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G is for Giver of Life

This April on Sue’s Trifles the theme is the names of God.  There may be more than one name for some of the letters.  There may be others I have omitted.  I hope that by going through the alphabet together we may learn more about the nature of God who is Father, Son and Holy Spirit.

Letter G
Giver of Life is a name of God.  He gives life in the sense that all living things were made by him.  (My post for C is about God as Creator.)  He also gives spiritual or eternal life.  This is not something, which happens only after we die (as in life after death), but something, which begins in this life and continues after death.

God is used as a name.  Many prayers begin, “O God” or “O God, our heavenly Father” or “O God” followed by a description of who God is or what He has done.  Examples of these prayers may be found in the Book of Common Prayer or in more modern language in Common Worship.  They are known as collects and one is set for each Sunday and Holy Day in the Christian year.

Great is a word, which has become popular.  God is truly great.  A favourite hymn begins

Great is thy faithfulness, O God our Father,

Great is thy faithfulness

Great is thy faithfulness

I have mentioned this hymn in a post about a flower festival I was fortunate to be present at last summer.

In case you haven’t time to click I am posting the photo again with another showing details of God’s provision at harvest time.

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detail

Detail from Great is thy faithfulness

 

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A Flower Festival – Part 3

The Church of Christ the Healer at Burrswood dates from 1960.  It is the only Church of England church building dedicated to the healing ministry.

The Church of Christ the Healer

The Church of Christ the Healer

During our stay at Burrswood Mum and I attended a healing service.  There are services throughout the week mainly Holy Communion with twice weekly healing services.  The concert on the Friday evening was also held in the church.  We were fortunate to be able to watch it from the comfort of our room via a TV link.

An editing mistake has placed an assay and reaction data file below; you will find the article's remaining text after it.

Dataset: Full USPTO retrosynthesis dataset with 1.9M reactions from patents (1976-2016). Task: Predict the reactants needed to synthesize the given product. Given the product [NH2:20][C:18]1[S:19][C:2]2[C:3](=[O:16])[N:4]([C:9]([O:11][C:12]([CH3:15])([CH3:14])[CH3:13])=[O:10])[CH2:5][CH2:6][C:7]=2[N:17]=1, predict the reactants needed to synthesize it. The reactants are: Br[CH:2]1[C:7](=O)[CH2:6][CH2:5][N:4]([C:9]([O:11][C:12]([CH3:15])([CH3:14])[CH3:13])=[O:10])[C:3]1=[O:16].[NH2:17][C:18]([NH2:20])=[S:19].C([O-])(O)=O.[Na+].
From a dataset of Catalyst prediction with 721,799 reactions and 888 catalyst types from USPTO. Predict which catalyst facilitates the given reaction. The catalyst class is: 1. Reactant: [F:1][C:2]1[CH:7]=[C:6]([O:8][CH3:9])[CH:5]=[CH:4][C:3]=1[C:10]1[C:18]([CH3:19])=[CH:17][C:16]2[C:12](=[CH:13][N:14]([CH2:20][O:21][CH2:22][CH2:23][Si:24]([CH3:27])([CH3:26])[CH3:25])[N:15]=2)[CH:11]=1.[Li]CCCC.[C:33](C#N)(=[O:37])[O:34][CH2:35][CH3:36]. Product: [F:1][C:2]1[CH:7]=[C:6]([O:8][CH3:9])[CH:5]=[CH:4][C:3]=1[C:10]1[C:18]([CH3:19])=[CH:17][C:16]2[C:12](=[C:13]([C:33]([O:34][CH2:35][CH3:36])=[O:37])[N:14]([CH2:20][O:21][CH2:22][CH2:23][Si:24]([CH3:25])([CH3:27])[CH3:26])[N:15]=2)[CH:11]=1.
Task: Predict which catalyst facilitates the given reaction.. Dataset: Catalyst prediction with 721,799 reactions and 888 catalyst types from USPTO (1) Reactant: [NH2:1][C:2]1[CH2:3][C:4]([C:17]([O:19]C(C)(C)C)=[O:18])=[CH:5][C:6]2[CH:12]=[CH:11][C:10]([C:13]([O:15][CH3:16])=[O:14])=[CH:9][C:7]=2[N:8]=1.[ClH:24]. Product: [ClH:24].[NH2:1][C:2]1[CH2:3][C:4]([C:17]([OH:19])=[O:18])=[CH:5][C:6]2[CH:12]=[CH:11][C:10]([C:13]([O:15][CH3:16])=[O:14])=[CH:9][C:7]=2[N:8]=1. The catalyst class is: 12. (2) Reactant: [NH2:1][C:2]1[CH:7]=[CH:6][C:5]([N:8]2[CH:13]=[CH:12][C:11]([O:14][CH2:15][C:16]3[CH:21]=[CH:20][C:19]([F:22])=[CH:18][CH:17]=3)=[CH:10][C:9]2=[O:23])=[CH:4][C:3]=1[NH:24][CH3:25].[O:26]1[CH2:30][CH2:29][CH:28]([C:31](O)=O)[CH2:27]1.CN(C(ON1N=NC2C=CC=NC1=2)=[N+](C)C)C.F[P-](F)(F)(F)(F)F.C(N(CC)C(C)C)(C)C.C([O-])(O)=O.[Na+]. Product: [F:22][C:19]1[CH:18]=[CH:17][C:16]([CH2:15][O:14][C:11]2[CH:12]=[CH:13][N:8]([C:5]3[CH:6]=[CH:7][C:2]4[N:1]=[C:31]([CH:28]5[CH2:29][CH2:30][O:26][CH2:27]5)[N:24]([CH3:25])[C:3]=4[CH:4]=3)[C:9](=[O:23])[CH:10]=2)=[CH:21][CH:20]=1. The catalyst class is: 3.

Breakthrough Cross

Breakthrough Cross

The Church was already decorated for the flower festival when we went there.  There were arrangements everywhere – on every windowsill, in every corner, on the font, lectern and pulpit.

When we returned to look at the flowers we were able to take in the details.  In the entrance was a beautiful, bright arrangement.  It was hardly a surprise to discover the title – All things bright and beautiful.

All things bright and beautiful

All things bright and beautiful

The four windows depicting saints (or angels) had inspired beautiful arrangements with objects from the windows included.  The saints are (from back to front) St Raphael, St Uriel, St Gabriel and St Michael.  I did not take any photos of these due to the technical challenges of tall, light windows with floral arrangements below them.  (St Michael’s window is to the right of the pulpit below.)

The pulpit has carvings of a lion and of fruits.  At first I didn’t notice the decorations for the flower festival around its base.  They were of a darker shade than the pulpit and picked up the theme of the carving.  I really liked them, but my photo does not do them justice.

Fruits of the Earth and Shining Bright

Fruits of the Earth and Shining Bright

The Pascal candle beside the pulpit had the title Shining Bright.

There were twenty one named arrangements in the church building.  The lady attending to an arrangement entitled Reflection pointed out how she had included motifs from the light fittings – one of which is partly visible in the photo of the music corner.  It was beautiful and (like all the arrangements) inspired by the context.

 

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The Spoken word

The Spoken Word

 

The lectern was adorned with a relatively simple arrangement, The Spoken Word

As an amateur musician I was drawn towards the display around the piano –  Let there be music.

Let there be music

Let there be music

We also lifted up our eyes to admire the front of the balcony/organ loft where the arrangement was Lift Up Your Eyes.

 

A steward pointed out the changing colours (from dark to light) of the pew ends – Guiding Light.